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WASHINGTON, June 1: Pakistan’s decision to allow two US military officials to return to a liaison post is a “sign of improving coordination between the United States and Pakistan”, reports the American Forces Press Service.

The story, posted prominently on the front page of the official Pentagon website, quotes spokesman Navy Capt John Kirby as saying that the two officers returned to Pakistan recently at the request of the Pakistani government.

Earlier, Capt Kirby told a news briefing at the Pentagon that there were no US military trainers in Pakistan. “A couple of liaison officers, from the US Regional Command East, Bagram, have returned to the area around Peshawar to coordinate and continue to liaise with the 11th Corps headquarters there at the Pakistani military.”

The 11th Corps’ area of responsibility includes the border region that matches up with the US Regional Command East on the Afghanistan side.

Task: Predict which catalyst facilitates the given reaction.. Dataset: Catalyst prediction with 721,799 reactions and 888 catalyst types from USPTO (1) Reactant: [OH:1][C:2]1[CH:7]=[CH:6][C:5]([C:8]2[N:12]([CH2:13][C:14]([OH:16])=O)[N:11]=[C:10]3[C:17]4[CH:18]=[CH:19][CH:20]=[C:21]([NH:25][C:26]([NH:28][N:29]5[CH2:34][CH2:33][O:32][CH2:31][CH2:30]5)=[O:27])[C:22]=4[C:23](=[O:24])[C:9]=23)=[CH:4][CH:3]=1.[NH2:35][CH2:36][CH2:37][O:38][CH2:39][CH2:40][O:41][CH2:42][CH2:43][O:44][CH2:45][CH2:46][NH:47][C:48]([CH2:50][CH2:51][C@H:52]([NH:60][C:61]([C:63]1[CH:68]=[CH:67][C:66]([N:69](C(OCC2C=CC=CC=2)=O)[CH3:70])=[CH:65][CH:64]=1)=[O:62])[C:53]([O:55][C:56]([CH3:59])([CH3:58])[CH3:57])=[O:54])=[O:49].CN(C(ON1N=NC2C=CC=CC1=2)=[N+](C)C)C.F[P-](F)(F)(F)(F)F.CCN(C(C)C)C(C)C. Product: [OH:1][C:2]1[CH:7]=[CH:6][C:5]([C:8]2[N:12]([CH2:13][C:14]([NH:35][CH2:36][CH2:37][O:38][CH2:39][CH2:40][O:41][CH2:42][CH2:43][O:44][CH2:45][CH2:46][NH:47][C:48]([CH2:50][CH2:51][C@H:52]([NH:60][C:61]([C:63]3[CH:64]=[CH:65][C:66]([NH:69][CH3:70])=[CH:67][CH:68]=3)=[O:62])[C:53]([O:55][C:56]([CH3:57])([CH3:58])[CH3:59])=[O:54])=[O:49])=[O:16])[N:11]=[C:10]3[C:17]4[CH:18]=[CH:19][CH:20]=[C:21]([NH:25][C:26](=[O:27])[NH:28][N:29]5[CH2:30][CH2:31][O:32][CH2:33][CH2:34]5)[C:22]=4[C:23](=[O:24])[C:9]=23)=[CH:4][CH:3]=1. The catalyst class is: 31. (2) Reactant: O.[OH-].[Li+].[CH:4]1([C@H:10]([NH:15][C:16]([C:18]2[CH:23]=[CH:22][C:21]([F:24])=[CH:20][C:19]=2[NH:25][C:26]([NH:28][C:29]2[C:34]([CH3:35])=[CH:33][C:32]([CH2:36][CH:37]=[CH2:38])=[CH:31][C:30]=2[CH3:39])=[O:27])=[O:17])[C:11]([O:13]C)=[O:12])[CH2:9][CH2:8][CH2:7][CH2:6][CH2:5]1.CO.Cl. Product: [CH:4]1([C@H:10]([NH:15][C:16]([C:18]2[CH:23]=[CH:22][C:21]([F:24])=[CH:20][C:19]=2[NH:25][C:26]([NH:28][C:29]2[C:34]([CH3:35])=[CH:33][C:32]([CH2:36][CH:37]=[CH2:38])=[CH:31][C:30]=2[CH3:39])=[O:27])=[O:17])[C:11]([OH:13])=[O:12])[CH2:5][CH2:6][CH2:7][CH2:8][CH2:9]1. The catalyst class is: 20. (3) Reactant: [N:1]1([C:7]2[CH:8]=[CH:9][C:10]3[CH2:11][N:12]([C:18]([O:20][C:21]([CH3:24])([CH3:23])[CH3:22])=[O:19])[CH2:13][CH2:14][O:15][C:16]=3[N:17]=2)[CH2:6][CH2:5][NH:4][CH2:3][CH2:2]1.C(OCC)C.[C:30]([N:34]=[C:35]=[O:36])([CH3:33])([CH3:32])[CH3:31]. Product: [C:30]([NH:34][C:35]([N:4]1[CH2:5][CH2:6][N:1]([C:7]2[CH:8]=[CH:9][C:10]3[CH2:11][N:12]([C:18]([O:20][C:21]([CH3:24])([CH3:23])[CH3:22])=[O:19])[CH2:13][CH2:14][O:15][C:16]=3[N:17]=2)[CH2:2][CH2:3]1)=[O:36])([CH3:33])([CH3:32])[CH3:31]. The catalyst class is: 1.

Asked what was the purpose or the significance of this new development, Capt Kirby said: “It's significant in that, as we've been talking about all along.”

He noted that the tactical and operational coordination between the Isaf and the Pakistani military was getting better, “in fits and starts to be sure, but it is getting better, and this is another example of how that coordination is going to continue to improve’.

Aware of the sensitivities attached to US military postings in Pakistan, the Pentagon official explained that there had been no increase in the number of US liaison officers in that country. “It's the same number of liaison officers we had before … and the whole purpose is to increase and improve communication between the two militaries along that border,” he said.

There were no liaison officers anywhere else in Pakistan, he added.

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